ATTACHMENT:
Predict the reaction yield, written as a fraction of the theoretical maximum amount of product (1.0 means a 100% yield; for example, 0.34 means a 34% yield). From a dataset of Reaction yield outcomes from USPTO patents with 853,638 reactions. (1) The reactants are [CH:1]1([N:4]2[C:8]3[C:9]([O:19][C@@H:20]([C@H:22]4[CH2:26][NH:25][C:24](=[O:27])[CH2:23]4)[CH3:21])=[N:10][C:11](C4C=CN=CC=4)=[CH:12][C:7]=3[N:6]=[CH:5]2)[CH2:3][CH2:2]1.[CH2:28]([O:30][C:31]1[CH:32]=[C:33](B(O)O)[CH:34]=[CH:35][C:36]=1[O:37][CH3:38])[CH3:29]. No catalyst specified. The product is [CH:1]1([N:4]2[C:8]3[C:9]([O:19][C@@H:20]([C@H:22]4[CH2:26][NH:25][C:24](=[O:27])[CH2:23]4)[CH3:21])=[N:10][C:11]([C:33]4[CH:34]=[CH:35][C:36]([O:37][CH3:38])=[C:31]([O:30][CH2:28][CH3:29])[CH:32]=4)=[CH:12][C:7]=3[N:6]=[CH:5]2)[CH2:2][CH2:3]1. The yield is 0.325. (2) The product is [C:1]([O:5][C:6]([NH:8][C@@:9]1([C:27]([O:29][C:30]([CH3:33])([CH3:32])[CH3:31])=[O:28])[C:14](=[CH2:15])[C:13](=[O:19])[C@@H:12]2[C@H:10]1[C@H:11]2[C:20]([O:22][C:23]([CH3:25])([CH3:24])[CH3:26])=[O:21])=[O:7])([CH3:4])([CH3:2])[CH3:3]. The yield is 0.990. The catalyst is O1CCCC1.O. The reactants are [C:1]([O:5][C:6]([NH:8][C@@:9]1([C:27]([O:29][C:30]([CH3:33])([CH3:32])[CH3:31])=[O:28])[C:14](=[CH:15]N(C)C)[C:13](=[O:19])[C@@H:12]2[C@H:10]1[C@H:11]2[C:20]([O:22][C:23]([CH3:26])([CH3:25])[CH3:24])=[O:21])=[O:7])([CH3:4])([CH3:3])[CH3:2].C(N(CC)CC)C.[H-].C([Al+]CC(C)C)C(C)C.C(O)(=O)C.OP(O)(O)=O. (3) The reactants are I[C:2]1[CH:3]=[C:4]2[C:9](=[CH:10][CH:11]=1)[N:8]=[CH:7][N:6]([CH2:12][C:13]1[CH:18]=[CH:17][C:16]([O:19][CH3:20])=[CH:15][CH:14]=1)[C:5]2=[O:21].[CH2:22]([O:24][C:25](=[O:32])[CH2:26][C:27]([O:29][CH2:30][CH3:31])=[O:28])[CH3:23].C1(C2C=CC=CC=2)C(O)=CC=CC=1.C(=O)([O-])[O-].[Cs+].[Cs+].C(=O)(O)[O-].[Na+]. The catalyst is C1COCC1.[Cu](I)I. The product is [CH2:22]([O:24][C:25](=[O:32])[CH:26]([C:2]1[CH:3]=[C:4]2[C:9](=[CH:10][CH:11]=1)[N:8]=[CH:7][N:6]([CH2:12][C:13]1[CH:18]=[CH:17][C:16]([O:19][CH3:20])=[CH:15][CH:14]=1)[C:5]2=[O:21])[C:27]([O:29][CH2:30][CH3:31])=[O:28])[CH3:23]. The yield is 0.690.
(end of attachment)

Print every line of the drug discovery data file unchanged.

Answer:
Predict the reaction yield, written as a fraction of the theoretical maximum amount of product (1.0 means a 100% yield; for example, 0.34 means a 34% yield). From a dataset of Reaction yield outcomes from USPTO patents with 853,638 reactions. (1) The reactants are [CH:1]1([N:4]2[C:8]3[C:9]([O:19][C@@H:20]([C@H:22]4[CH2:26][NH:25][C:24](=[O:27])[CH2:23]4)[CH3:21])=[N:10][C:11](C4C=CN=CC=4)=[CH:12][C:7]=3[N:6]=[CH:5]2)[CH2:3][CH2:2]1.[CH2:28]([O:30][C:31]1[CH:32]=[C:33](B(O)O)[CH:34]=[CH:35][C:36]=1[O:37][CH3:38])[CH3:29]. No catalyst specified. The product is [CH:1]1([N:4]2[C:8]3[C:9]([O:19][C@@H:20]([C@H:22]4[CH2:26][NH:25][C:24](=[O:27])[CH2:23]4)[CH3:21])=[N:10][C:11]([C:33]4[CH:34]=[CH:35][C:36]([O:37][CH3:38])=[C:31]([O:30][CH2:28][CH3:29])[CH:32]=4)=[CH:12][C:7]=3[N:6]=[CH:5]2)[CH2:2][CH2:3]1. The yield is 0.325. (2) The product is [C:1]([O:5][C:6]([NH:8][C@@:9]1([C:27]([O:29][C:30]([CH3:33])([CH3:32])[CH3:31])=[O:28])[C:14](=[CH2:15])[C:13](=[O:19])[C@@H:12]2[C@H:10]1[C@H:11]2[C:20]([O:22][C:23]([CH3:25])([CH3:24])[CH3:26])=[O:21])=[O:7])([CH3:4])([CH3:2])[CH3:3]. The yield is 0.990. The catalyst is O1CCCC1.O. The reactants are [C:1]([O:5][C:6]([NH:8][C@@:9]1([C:27]([O:29][C:30]([CH3:33])([CH3:32])[CH3:31])=[O:28])[C:14](=[CH:15]N(C)C)[C:13](=[O:19])[C@@H:12]2[C@H:10]1[C@H:11]2[C:20]([O:22][C:23]([CH3:26])([CH3:25])[CH3:24])=[O:21])=[O:7])([CH3:4])([CH3:3])[CH3:2].C(N(CC)CC)C.[H-].C([Al+]CC(C)C)C(C)C.C(O)(=O)C.OP(O)(O)=O. (3) The reactants are I[C:2]1[CH:3]=[C:4]2[C:9](=[CH:10][CH:11]=1)[N:8]=[CH:7][N:6]([CH2:12][C:13]1[CH:18]=[CH:17][C:16]([O:19][CH3:20])=[CH:15][CH:14]=1)[C:5]2=[O:21].[CH2:22]([O:24][C:25](=[O:32])[CH2:26][C:27]([O:29][CH2:30][CH3:31])=[O:28])[CH3:23].C1(C2C=CC=CC=2)C(O)=CC=CC=1.C(=O)([O-])[O-].[Cs+].[Cs+].C(=O)(O)[O-].[Na+]. The catalyst is C1COCC1.[Cu](I)I. The product is [CH2:22]([O:24][C:25](=[O:32])[CH:26]([C:2]1[CH:3]=[C:4]2[C:9](=[CH:10][CH:11]=1)[N:8]=[CH:7][N:6]([CH2:12][C:13]1[CH:18]=[CH:17][C:16]([O:19][CH3:20])=[CH:15][CH:14]=1)[C:5]2=[O:21])[C:27]([O:29][CH2:30][CH3:31])=[O:28])[CH3:23]. The yield is 0.690.